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Cruise To Save The Endangered! It’s This Easy

Cruise To Save The Endangered! It’s This Easy

The day is fast approaching…it’s endangered species day!

www.CRUISE.co.uk have put together a special tour where with every booking, we will donate £50 to the planet’s most endangered species.

These are the tours you need to know about which support the local wildlife conservation project and communities which is essential to transforming the future of the habitats.

Click here to browse the tours saving endangered species!


Orangutans of Borneo

Borneo’s tropical forests hold roughly 6% of global biodiversity but there is less habitat for its orangutans now as its rainforests have been depleted by half!


Did You Know: orangutan numbers have dramatically dropped so now they only exist in the wild (in Borneo and Samatra!)

We have the WWF to thank for securing protected areas to connect sub-populations of Orangutans…support their work by seeing it first-hand!


Tigers of India

Thankfully the global tiger population is now on the rise with 3,890 tigers currently in the wild! Since the beginning of the 20th century, the numbers had dropped 95%.


WWF Aim: to double the number of wild tigers by 2022! This is a shared goal with governments of tiger range countries.

Ranthambore National Park has a growing tiger population and is the best places for cat sightings- a visit is priceless!


Turtles of Costa Rica

The threats to turtles are focused on with a few WWF projects; eliminating bycatch, protecting habitats and satellite-tracking to help research.


Did You Know: travel to Costa Rica for the chance to witness turtles laying and hatching eggs (you might even see newly hatched turtles race towards the sea!)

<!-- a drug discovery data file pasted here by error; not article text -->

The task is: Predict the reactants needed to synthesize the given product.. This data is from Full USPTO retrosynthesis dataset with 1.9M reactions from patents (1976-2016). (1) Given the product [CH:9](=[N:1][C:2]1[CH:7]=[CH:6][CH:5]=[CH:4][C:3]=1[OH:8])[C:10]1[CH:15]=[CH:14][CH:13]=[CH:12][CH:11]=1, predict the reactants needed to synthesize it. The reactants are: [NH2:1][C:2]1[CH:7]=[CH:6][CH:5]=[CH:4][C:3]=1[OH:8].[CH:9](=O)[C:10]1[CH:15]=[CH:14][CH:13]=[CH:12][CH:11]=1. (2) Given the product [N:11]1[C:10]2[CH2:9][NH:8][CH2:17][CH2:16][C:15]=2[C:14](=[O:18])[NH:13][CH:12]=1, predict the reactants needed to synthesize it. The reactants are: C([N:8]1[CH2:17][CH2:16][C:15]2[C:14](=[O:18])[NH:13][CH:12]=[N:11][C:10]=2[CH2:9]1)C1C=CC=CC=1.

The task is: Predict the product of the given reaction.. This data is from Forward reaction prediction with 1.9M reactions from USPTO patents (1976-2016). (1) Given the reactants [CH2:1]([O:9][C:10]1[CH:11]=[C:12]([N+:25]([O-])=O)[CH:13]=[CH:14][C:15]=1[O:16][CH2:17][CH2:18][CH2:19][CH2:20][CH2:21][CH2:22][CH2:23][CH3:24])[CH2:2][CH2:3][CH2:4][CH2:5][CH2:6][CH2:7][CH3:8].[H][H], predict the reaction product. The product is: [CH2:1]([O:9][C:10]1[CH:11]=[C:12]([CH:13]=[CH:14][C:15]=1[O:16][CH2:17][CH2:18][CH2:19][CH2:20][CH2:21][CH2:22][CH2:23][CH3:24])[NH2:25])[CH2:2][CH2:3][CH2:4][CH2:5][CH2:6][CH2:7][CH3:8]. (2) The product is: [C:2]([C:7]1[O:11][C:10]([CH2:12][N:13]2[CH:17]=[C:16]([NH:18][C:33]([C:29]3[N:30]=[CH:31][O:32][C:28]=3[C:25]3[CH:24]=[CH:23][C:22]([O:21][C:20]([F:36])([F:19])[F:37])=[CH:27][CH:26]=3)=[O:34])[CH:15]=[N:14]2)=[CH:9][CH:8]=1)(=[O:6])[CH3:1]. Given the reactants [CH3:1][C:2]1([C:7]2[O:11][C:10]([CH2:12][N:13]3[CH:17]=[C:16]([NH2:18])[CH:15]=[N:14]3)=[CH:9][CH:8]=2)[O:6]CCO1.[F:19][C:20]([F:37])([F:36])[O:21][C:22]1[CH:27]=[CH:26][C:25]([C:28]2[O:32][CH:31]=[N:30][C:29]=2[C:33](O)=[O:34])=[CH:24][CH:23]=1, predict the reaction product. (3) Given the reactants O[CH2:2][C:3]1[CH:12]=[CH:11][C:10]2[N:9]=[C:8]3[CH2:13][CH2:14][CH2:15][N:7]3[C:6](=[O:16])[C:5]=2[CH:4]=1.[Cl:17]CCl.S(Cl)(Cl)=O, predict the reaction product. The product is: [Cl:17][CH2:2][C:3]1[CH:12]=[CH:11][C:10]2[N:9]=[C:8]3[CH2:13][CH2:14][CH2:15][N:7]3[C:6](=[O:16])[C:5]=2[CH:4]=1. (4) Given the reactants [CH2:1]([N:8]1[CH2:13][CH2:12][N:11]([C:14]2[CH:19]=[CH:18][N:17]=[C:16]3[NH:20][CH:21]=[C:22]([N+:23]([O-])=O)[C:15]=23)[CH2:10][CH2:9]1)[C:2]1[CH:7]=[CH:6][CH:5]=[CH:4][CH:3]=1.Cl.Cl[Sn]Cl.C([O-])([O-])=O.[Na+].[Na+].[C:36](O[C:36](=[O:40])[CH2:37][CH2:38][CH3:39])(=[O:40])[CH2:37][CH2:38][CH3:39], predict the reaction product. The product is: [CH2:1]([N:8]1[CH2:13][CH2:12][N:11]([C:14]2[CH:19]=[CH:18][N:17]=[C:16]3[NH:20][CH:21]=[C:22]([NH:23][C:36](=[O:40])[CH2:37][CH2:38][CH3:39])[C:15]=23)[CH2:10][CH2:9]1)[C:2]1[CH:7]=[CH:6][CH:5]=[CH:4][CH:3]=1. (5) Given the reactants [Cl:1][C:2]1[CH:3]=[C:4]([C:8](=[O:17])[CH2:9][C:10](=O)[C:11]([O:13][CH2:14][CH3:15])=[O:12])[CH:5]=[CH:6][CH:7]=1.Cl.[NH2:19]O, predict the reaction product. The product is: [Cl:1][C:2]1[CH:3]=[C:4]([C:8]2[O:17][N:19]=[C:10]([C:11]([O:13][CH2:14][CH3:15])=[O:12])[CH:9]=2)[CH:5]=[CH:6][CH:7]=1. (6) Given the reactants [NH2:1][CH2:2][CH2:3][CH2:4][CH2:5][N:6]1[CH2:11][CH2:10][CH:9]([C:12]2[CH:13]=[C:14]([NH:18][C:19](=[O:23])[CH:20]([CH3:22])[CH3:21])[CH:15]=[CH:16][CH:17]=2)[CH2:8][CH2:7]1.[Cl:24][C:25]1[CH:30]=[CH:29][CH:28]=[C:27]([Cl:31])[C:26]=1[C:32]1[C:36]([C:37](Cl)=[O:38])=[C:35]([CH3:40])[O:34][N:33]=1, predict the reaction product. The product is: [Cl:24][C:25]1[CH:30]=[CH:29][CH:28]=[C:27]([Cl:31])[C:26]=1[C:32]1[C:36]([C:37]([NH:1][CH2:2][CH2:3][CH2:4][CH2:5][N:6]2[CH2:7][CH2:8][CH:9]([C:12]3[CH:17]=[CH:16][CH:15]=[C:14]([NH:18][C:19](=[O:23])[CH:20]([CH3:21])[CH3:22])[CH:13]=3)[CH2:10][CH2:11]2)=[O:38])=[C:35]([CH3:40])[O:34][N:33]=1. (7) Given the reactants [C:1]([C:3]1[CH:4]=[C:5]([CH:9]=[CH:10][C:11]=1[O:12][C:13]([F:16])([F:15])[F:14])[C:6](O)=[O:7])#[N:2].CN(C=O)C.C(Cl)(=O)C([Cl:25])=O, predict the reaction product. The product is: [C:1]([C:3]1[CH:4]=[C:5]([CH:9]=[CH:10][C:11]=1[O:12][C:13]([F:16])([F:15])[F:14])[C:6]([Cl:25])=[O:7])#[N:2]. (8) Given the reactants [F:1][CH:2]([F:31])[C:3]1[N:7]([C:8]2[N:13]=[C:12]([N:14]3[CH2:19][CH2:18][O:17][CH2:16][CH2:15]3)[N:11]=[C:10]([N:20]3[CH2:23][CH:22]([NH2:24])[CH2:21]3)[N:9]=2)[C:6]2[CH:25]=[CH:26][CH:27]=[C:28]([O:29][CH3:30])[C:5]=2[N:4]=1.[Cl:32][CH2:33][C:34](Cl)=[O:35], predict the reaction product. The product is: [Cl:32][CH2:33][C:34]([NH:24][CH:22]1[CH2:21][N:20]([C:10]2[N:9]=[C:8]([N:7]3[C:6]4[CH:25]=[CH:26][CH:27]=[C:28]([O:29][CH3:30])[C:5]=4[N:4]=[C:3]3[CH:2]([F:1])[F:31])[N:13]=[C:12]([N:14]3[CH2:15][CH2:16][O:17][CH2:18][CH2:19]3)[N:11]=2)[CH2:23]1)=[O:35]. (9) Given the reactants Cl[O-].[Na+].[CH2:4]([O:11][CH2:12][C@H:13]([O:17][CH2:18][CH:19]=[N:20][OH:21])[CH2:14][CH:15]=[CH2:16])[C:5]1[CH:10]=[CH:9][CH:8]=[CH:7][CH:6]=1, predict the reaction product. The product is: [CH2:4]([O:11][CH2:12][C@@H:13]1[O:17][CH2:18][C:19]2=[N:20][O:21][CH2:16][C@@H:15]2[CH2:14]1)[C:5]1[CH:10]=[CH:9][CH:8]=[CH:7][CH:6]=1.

Historically, Green Sea turtles were hunted for which caused them to reach near extinction but eco-tourism has made an alternative livelihood for local communities!



Rhinos of South Africa

The number of rhinos are drastically decreasing (specifically black rhinos) and are sadly now considered critically endangered.

The number decreased by nearly 98% to just 2,500, black rhinos made an impressive comeback!


Did You Know: It’s thanks to persistent conservation that the number has doubled and reached over 5,000.

The WWF helps to tackle rhino poaching and trade with more antipoaching patrols and better equipped conservation law enforcement officers.


Kruger National Park has the largest concentration of rhinos in the world! There are roughly 8,000-9,000 white rhinos (with half living in the wild).

You can contribute by staying at the Kapama Private Game Reserve which would help to fund their efforts to combat poaching.


Click here for the tours that will save these species!

What do you think of these tours? Would you love to know your cruise would help towards these endangered species? Leave us your thoughts and comments…

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